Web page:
Tax Tips: Save More with a 401(k)

K. Paul Hansen

I have several clients who are self-employed and currently experiencing a great deal of financial success in their business. By creating a personal (or “Solo”) 401k plan for them, we have enabled them to defer income tax on as much as $56,000 ($62,000 if they are age 50 or older) per year, or twice that amount if both spouses are employed by the business.

Here’s an example: A sole proprietor under the age of 50, with a net income of $50,000 from the business this year, could contribute approximately $28,000 of these earnings to their Solo 401k plan.  If they are currently in the 22% tax bracket, this would effectively defer over $6,000 of tax until they eventually withdraw the funds from the 401k in retirement.

Here are some basic rules for creating and contributing to a Solo 401k. 

  1. There can only be one participant in the plan, or two spouses if both work for the business.
  2. The business cannot have any other employees.
  3. Acceptable business forms include sole-proprietorship, LLCs, partnerships, s-corporations, and c-corporations, as long as there is only one owner, or the two owners are married to each other.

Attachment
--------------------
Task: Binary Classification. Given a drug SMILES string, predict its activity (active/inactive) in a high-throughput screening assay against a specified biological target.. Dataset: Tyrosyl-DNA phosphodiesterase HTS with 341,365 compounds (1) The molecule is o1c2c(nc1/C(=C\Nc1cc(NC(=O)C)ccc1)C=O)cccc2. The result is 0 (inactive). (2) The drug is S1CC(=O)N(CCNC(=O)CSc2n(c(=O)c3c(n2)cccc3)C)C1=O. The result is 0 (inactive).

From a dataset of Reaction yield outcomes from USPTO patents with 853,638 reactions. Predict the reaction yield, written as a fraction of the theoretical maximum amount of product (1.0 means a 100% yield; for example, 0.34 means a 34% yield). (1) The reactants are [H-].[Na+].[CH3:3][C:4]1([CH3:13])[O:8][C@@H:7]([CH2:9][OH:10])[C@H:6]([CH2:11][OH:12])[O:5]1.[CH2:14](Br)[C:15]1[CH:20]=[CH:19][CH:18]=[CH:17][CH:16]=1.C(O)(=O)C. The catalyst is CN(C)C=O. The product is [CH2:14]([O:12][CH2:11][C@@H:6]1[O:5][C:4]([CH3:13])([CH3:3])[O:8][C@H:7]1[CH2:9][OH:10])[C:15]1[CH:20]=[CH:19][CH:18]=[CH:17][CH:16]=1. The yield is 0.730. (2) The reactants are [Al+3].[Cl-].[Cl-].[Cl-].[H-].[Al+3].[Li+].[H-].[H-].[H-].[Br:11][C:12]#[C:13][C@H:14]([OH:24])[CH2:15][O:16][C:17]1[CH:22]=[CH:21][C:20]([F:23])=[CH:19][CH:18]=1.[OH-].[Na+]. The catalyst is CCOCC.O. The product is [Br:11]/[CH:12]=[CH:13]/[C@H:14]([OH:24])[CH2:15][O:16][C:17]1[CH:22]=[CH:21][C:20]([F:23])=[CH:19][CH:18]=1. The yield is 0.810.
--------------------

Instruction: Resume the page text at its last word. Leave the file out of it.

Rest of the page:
4. The 401k must be established prior to December 31st (or the legal entity fiscal year-end.)
  5. The employee contribution to the account must be made by December 31st each year, but the employer contribution can be made as late as the filing of the Federal income tax return.
  6. Once the plan value exceeds $250,000 the IRS requires form 5500-SF to be filed annually.
  7. Similar to an IRA or traditional 401k plan, distributions from the plan prior to age 59 ½ will generally result in a 10% early withdrawal penalty.

As noted above, there are technically two types of contributions that can be made to a Solo 401k plan each year, and this is why these plans allow for such a high overall contribution. For employees who work for a larger company that offers a 401k plan, the employee is allowed to defer part of their wages each year on a pre-tax basis (this is called an elective deferral.) Their employer can then choose to contribute to the account as well, such as with a matching contribution (this is called the employer nonelective contribution.)  As a small business owner, you are technically both the employee and the employer, so the IRS allows you to make both the elective deferral as an employee and the employer nonelective contribution from business profits.

The legal entity type that you have chosen for your business will impact the calculation on how much you can contribute to the Solo 401k each year. Since the calculation for each entity type is beyond the scope of this article, you should work closely with your financial advisor and/or CPA to determine the annual contribution limits and the deadlines for making contributions each year.

K. Paul Hansen, CFP® CPA